Contribution of Endocannabinoid Gene Expression and Genotype on Low Back Pain Susceptibility and Chronicity

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Abstract

Background:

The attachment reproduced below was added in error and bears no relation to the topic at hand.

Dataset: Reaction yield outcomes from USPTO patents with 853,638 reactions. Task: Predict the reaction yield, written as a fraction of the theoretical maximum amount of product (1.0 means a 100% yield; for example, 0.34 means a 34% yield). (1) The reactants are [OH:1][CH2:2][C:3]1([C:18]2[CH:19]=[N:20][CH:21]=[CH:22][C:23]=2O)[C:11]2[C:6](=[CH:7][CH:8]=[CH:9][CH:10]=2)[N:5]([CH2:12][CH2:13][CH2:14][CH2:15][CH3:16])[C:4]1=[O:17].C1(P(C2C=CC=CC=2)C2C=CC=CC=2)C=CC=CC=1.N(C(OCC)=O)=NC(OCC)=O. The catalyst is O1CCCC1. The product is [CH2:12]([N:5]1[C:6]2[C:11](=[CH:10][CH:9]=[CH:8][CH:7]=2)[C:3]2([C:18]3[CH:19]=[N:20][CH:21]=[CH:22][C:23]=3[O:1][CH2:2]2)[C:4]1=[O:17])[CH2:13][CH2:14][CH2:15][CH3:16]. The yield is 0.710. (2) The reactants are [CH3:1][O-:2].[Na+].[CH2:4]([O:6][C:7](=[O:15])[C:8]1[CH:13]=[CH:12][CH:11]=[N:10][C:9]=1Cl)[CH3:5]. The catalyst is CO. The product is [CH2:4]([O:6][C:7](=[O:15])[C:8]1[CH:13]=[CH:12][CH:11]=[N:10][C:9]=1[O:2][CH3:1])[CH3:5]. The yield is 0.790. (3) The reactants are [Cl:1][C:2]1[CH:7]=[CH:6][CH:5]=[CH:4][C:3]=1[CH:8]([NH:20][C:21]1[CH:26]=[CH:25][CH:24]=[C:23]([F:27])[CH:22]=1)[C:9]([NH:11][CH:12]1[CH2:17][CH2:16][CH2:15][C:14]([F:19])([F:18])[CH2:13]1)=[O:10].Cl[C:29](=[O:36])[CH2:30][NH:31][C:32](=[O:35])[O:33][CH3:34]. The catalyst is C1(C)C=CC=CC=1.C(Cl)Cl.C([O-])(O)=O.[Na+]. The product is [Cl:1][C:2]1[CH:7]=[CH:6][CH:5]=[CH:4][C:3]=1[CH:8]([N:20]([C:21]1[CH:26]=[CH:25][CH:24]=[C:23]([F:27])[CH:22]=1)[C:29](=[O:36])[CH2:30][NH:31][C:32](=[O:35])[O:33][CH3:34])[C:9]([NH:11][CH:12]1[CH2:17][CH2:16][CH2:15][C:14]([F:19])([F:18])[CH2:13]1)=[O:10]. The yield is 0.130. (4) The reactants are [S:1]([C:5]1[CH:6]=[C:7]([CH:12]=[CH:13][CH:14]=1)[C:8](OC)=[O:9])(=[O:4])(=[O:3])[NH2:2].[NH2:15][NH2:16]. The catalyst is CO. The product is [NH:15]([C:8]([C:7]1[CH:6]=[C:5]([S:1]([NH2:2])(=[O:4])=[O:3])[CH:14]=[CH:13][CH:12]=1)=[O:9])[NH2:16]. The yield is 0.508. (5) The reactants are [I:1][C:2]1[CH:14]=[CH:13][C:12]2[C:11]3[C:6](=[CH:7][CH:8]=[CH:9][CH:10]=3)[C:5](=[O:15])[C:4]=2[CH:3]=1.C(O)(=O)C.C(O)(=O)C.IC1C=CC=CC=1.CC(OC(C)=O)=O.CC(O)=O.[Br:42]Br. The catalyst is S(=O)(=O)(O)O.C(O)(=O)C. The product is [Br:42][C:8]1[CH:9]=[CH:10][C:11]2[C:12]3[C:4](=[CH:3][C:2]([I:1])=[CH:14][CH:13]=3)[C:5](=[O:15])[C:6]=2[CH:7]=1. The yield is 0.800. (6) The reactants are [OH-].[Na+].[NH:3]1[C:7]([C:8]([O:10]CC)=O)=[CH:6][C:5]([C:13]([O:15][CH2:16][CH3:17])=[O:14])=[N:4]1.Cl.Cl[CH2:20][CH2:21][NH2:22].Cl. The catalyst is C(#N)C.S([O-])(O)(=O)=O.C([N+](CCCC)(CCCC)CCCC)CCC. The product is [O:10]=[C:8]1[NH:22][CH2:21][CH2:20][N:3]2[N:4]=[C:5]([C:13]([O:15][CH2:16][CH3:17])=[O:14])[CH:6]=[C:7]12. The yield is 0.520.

A major research emphasis has been focused on defining the molecular changes that occur from acute to chronic pain to identify potential therapeutic targets for chronic pain. As the endocannabinoid system is dynamically involved in pain signaling, a plausible mechanism that may contribute to chronic pain vulnerability involves alterations in the amount of circulating endocannabinoids. Therefore, this study sought to examine cannabinoid type 1 (CNR1), type 2 (CNR2) receptors, fatty acid amide hydrolase (FAAH), and the vanilloid receptor (transient receptor potential cation channel subfamily V member 1 [TRPV1]) gene expression profiles among individuals with acute and chronic low back pain (cLBP) at their baseline visit. We also assessed associations among selected single nucleotide polymorphisms (SNPs) of FAAH and CNR2 and measures of somatosensory function and self-report pain measures.

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